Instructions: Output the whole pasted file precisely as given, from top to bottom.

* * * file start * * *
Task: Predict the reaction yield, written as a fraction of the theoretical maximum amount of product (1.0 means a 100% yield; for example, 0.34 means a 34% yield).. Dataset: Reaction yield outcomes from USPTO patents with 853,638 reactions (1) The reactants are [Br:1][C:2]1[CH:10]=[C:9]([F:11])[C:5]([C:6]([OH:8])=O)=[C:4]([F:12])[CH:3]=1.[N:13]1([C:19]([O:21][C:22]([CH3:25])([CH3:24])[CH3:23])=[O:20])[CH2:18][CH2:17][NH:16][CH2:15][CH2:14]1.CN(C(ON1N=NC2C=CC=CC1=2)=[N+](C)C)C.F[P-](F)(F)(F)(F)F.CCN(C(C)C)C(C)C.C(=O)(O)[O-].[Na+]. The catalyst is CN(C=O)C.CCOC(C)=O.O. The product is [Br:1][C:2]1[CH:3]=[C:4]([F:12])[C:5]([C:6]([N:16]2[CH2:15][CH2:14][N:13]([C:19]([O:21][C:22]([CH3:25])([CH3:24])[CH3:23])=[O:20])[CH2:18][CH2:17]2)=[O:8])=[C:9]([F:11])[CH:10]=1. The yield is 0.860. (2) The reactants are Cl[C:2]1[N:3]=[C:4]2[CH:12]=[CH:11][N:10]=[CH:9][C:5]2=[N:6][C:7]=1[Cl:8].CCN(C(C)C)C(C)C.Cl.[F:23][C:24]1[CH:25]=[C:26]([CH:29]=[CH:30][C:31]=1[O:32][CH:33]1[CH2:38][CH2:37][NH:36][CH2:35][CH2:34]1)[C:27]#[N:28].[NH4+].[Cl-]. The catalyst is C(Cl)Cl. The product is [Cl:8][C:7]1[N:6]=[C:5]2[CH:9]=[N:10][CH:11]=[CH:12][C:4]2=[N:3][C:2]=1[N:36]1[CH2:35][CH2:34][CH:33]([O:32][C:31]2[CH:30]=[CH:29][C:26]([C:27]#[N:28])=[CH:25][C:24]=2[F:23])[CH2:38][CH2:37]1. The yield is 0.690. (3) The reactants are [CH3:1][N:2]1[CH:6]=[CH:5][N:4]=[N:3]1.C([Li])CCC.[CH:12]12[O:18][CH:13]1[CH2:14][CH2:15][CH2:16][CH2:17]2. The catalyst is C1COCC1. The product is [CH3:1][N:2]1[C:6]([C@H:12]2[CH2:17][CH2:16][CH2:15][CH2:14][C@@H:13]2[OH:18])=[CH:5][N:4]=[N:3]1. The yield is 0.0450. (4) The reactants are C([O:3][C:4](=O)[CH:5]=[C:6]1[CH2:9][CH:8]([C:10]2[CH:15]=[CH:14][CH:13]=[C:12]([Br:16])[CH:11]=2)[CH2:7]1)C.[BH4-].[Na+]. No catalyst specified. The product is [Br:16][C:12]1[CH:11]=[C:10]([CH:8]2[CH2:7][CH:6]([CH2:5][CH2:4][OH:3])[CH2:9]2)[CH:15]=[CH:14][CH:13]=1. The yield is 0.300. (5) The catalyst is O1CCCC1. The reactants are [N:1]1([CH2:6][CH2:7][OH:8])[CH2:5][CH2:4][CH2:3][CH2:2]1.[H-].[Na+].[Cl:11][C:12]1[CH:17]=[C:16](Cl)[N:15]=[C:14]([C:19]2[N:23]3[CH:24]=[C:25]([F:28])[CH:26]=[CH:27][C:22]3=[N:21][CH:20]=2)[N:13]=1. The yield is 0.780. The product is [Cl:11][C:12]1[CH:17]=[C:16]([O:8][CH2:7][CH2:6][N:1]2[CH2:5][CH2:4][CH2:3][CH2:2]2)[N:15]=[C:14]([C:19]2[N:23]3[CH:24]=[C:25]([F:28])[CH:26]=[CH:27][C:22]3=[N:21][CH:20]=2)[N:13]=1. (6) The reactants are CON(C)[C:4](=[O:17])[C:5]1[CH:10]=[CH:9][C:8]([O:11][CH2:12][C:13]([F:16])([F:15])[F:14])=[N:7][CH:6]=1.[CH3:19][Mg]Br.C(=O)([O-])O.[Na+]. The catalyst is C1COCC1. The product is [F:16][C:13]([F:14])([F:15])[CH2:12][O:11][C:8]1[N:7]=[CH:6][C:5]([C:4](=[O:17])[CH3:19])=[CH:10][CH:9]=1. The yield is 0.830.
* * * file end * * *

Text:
Task: Predict the reaction yield, written as a fraction of the theoretical maximum amount of product (1.0 means a 100% yield; for example, 0.34 means a 34% yield).. Dataset: Reaction yield outcomes from USPTO patents with 853,638 reactions (1) The reactants are [Br:1][C:2]1[CH:10]=[C:9]([F:11])[C:5]([C:6]([OH:8])=O)=[C:4]([F:12])[CH:3]=1.[N:13]1([C:19]([O:21][C:22]([CH3:25])([CH3:24])[CH3:23])=[O:20])[CH2:18][CH2:17][NH:16][CH2:15][CH2:14]1.CN(C(ON1N=NC2C=CC=CC1=2)=[N+](C)C)C.F[P-](F)(F)(F)(F)F.CCN(C(C)C)C(C)C.C(=O)(O)[O-].[Na+]. The catalyst is CN(C=O)C.CCOC(C)=O.O. The product is [Br:1][C:2]1[CH:3]=[C:4]([F:12])[C:5]([C:6]([N:16]2[CH2:15][CH2:14][N:13]([C:19]([O:21][C:22]([CH3:25])([CH3:24])[CH3:23])=[O:20])[CH2:18][CH2:17]2)=[O:8])=[C:9]([F:11])[CH:10]=1. The yield is 0.860. (2) The reactants are Cl[C:2]1[N:3]=[C:4]2[CH:12]=[CH:11][N:10]=[CH:9][C:5]2=[N:6][C:7]=1[Cl:8].CCN(C(C)C)C(C)C.Cl.[F:23][C:24]1[CH:25]=[C:26]([CH:29]=[CH:30][C:31]=1[O:32][CH:33]1[CH2:38][CH2:37][NH:36][CH2:35][CH2:34]1)[C:27]#[N:28].[NH4+].[Cl-]. The catalyst is C(Cl)Cl. The product is [Cl:8][C:7]1[N:6]=[C:5]2[CH:9]=[N:10][CH:11]=[CH:12][C:4]2=[N:3][C:2]=1[N:36]1[CH2:35][CH2:34][CH:33]([O:32][C:31]2[CH:30]=[CH:29][C:26]([C:27]#[N:28])=[CH:25][C:24]=2[F:23])[CH2:38][CH2:37]1. The yield is 0.690. (3) The reactants are [CH3:1][N:2]1[CH:6]=[CH:5][N:4]=[N:3]1.C([Li])CCC.[CH:12]12[O:18][CH:13]1[CH2:14][CH2:15][CH2:16][CH2:17]2. The catalyst is C1COCC1. The product is [CH3:1][N:2]1[C:6]([C@H:12]2[CH2:17][CH2:16][CH2:15][CH2:14][C@@H:13]2[OH:18])=[CH:5][N:4]=[N:3]1. The yield is 0.0450. (4) The reactants are C([O:3][C:4](=O)[CH:5]=[C:6]1[CH2:9][CH:8]([C:10]2[CH:15]=[CH:14][CH:13]=[C:12]([Br:16])[CH:11]=2)[CH2:7]1)C.[BH4-].[Na+]. No catalyst specified. The product is [Br:16][C:12]1[CH:11]=[C:10]([CH:8]2[CH2:7][CH:6]([CH2:5][CH2:4][OH:3])[CH2:9]2)[CH:15]=[CH:14][CH:13]=1. The yield is 0.300. (5) The catalyst is O1CCCC1. The reactants are [N:1]1([CH2:6][CH2:7][OH:8])[CH2:5][CH2:4][CH2:3][CH2:2]1.[H-].[Na+].[Cl:11][C:12]1[CH:17]=[C:16](Cl)[N:15]=[C:14]([C:19]2[N:23]3[CH:24]=[C:25]([F:28])[CH:26]=[CH:27][C:22]3=[N:21][CH:20]=2)[N:13]=1. The yield is 0.780. The product is [Cl:11][C:12]1[CH:17]=[C:16]([O:8][CH2:7][CH2:6][N:1]2[CH2:5][CH2:4][CH2:3][CH2:2]2)[N:15]=[C:14]([C:19]2[N:23]3[CH:24]=[C:25]([F:28])[CH:26]=[CH:27][C:22]3=[N:21][CH:20]=2)[N:13]=1. (6) The reactants are CON(C)[C:4](=[O:17])[C:5]1[CH:10]=[CH:9][C:8]([O:11][CH2:12][C:13]([F:16])([F:15])[F:14])=[N:7][CH:6]=1.[CH3:19][Mg]Br.C(=O)([O-])O.[Na+]. The catalyst is C1COCC1. The product is [F:16][C:13]([F:14])([F:15])[CH2:12][O:11][C:8]1[N:7]=[CH:6][C:5]([C:4](=[O:17])[CH3:19])=[CH:10][CH:9]=1. The yield is 0.830.